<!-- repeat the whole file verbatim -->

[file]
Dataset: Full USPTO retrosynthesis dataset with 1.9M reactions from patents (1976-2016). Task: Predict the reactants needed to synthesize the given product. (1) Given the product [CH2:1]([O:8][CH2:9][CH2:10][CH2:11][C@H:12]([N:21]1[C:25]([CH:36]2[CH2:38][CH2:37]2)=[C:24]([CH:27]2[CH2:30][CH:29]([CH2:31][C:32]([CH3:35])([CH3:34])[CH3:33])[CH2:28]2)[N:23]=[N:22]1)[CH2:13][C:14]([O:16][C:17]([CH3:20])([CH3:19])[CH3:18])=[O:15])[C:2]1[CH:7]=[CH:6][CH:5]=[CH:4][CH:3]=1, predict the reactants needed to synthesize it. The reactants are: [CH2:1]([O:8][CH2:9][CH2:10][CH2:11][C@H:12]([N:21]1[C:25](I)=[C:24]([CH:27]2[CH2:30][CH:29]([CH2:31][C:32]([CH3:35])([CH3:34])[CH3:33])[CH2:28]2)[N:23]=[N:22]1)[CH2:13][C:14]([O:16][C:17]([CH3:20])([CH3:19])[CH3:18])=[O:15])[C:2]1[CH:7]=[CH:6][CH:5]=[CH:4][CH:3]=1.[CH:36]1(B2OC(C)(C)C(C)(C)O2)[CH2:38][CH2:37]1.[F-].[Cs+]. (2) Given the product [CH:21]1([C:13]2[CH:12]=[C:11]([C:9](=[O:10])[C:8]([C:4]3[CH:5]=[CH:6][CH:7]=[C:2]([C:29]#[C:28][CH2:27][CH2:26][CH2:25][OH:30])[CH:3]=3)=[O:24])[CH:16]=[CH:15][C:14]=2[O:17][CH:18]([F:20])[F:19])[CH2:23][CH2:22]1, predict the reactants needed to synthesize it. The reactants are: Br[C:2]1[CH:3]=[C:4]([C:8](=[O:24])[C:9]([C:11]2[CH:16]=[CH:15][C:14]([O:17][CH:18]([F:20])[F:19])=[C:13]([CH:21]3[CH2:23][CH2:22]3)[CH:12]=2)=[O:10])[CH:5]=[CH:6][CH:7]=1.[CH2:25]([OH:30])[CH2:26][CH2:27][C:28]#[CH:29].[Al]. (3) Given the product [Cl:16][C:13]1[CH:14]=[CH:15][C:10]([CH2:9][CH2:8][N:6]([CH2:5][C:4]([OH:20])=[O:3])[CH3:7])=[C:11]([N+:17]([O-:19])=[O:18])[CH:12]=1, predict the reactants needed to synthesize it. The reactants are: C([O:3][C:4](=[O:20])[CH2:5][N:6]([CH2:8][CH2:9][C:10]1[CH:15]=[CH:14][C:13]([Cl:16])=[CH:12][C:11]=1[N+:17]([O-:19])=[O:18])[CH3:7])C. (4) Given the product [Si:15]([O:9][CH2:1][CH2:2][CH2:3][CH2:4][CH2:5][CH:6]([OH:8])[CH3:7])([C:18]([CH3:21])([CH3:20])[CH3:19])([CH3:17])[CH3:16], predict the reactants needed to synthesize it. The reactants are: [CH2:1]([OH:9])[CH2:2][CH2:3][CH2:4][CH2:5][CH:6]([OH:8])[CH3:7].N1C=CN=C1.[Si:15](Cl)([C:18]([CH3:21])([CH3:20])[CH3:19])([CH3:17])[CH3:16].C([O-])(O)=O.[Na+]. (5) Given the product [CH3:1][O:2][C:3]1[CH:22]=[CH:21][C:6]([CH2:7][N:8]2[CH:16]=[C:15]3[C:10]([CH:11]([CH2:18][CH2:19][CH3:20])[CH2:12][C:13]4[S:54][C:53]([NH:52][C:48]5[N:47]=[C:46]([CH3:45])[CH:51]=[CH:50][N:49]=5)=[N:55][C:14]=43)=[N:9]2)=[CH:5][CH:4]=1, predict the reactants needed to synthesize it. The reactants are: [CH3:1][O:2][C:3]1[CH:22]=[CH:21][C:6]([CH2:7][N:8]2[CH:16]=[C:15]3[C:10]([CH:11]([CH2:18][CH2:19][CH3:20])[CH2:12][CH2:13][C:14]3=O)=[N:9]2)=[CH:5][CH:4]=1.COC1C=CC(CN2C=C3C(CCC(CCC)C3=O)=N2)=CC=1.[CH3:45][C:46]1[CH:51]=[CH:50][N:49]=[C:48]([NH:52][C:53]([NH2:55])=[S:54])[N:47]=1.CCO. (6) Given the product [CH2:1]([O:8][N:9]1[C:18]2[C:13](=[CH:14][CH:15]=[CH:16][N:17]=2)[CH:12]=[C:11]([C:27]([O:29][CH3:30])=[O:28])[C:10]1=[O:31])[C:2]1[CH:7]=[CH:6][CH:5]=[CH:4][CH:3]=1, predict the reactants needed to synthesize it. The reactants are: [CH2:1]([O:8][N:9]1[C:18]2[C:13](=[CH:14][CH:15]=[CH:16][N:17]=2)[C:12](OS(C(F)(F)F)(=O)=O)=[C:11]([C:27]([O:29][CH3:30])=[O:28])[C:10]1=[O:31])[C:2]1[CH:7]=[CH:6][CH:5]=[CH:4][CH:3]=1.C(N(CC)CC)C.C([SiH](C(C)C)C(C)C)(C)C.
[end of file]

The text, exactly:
Dataset: Full USPTO retrosynthesis dataset with 1.9M reactions from patents (1976-2016). Task: Predict the reactants needed to synthesize the given product. (1) Given the product [CH2:1]([O:8][CH2:9][CH2:10][CH2:11][C@H:12]([N:21]1[C:25]([CH:36]2[CH2:38][CH2:37]2)=[C:24]([CH:27]2[CH2:30][CH:29]([CH2:31][C:32]([CH3:35])([CH3:34])[CH3:33])[CH2:28]2)[N:23]=[N:22]1)[CH2:13][C:14]([O:16][C:17]([CH3:20])([CH3:19])[CH3:18])=[O:15])[C:2]1[CH:7]=[CH:6][CH:5]=[CH:4][CH:3]=1, predict the reactants needed to synthesize it. The reactants are: [CH2:1]([O:8][CH2:9][CH2:10][CH2:11][C@H:12]([N:21]1[C:25](I)=[C:24]([CH:27]2[CH2:30][CH:29]([CH2:31][C:32]([CH3:35])([CH3:34])[CH3:33])[CH2:28]2)[N:23]=[N:22]1)[CH2:13][C:14]([O:16][C:17]([CH3:20])([CH3:19])[CH3:18])=[O:15])[C:2]1[CH:7]=[CH:6][CH:5]=[CH:4][CH:3]=1.[CH:36]1(B2OC(C)(C)C(C)(C)O2)[CH2:38][CH2:37]1.[F-].[Cs+]. (2) Given the product [CH:21]1([C:13]2[CH:12]=[C:11]([C:9](=[O:10])[C:8]([C:4]3[CH:5]=[CH:6][CH:7]=[C:2]([C:29]#[C:28][CH2:27][CH2:26][CH2:25][OH:30])[CH:3]=3)=[O:24])[CH:16]=[CH:15][C:14]=2[O:17][CH:18]([F:20])[F:19])[CH2:23][CH2:22]1, predict the reactants needed to synthesize it. The reactants are: Br[C:2]1[CH:3]=[C:4]([C:8](=[O:24])[C:9]([C:11]2[CH:16]=[CH:15][C:14]([O:17][CH:18]([F:20])[F:19])=[C:13]([CH:21]3[CH2:23][CH2:22]3)[CH:12]=2)=[O:10])[CH:5]=[CH:6][CH:7]=1.[CH2:25]([OH:30])[CH2:26][CH2:27][C:28]#[CH:29].[Al]. (3) Given the product [Cl:16][C:13]1[CH:14]=[CH:15][C:10]([CH2:9][CH2:8][N:6]([CH2:5][C:4]([OH:20])=[O:3])[CH3:7])=[C:11]([N+:17]([O-:19])=[O:18])[CH:12]=1, predict the reactants needed to synthesize it. The reactants are: C([O:3][C:4](=[O:20])[CH2:5][N:6]([CH2:8][CH2:9][C:10]1[CH:15]=[CH:14][C:13]([Cl:16])=[CH:12][C:11]=1[N+:17]([O-:19])=[O:18])[CH3:7])C. (4) Given the product [Si:15]([O:9][CH2:1][CH2:2][CH2:3][CH2:4][CH2:5][CH:6]([OH:8])[CH3:7])([C:18]([CH3:21])([CH3:20])[CH3:19])([CH3:17])[CH3:16], predict the reactants needed to synthesize it. The reactants are: [CH2:1]([OH:9])[CH2:2][CH2:3][CH2:4][CH2:5][CH:6]([OH:8])[CH3:7].N1C=CN=C1.[Si:15](Cl)([C:18]([CH3:21])([CH3:20])[CH3:19])([CH3:17])[CH3:16].C([O-])(O)=O.[Na+]. (5) Given the product [CH3:1][O:2][C:3]1[CH:22]=[CH:21][C:6]([CH2:7][N:8]2[CH:16]=[C:15]3[C:10]([CH:11]([CH2:18][CH2:19][CH3:20])[CH2:12][C:13]4[S:54][C:53]([NH:52][C:48]5[N:47]=[C:46]([CH3:45])[CH:51]=[CH:50][N:49]=5)=[N:55][C:14]=43)=[N:9]2)=[CH:5][CH:4]=1, predict the reactants needed to synthesize it. The reactants are: [CH3:1][O:2][C:3]1[CH:22]=[CH:21][C:6]([CH2:7][N:8]2[CH:16]=[C:15]3[C:10]([CH:11]([CH2:18][CH2:19][CH3:20])[CH2:12][CH2:13][C:14]3=O)=[N:9]2)=[CH:5][CH:4]=1.COC1C=CC(CN2C=C3C(CCC(CCC)C3=O)=N2)=CC=1.[CH3:45][C:46]1[CH:51]=[CH:50][N:49]=[C:48]([NH:52][C:53]([NH2:55])=[S:54])[N:47]=1.CCO. (6) Given the product [CH2:1]([O:8][N:9]1[C:18]2[C:13](=[CH:14][CH:15]=[CH:16][N:17]=2)[CH:12]=[C:11]([C:27]([O:29][CH3:30])=[O:28])[C:10]1=[O:31])[C:2]1[CH:7]=[CH:6][CH:5]=[CH:4][CH:3]=1, predict the reactants needed to synthesize it. The reactants are: [CH2:1]([O:8][N:9]1[C:18]2[C:13](=[CH:14][CH:15]=[CH:16][N:17]=2)[C:12](OS(C(F)(F)F)(=O)=O)=[C:11]([C:27]([O:29][CH3:30])=[O:28])[C:10]1=[O:31])[C:2]1[CH:7]=[CH:6][CH:5]=[CH:4][CH:3]=1.C(N(CC)CC)C.C([SiH](C(C)C)C(C)C)(C)C.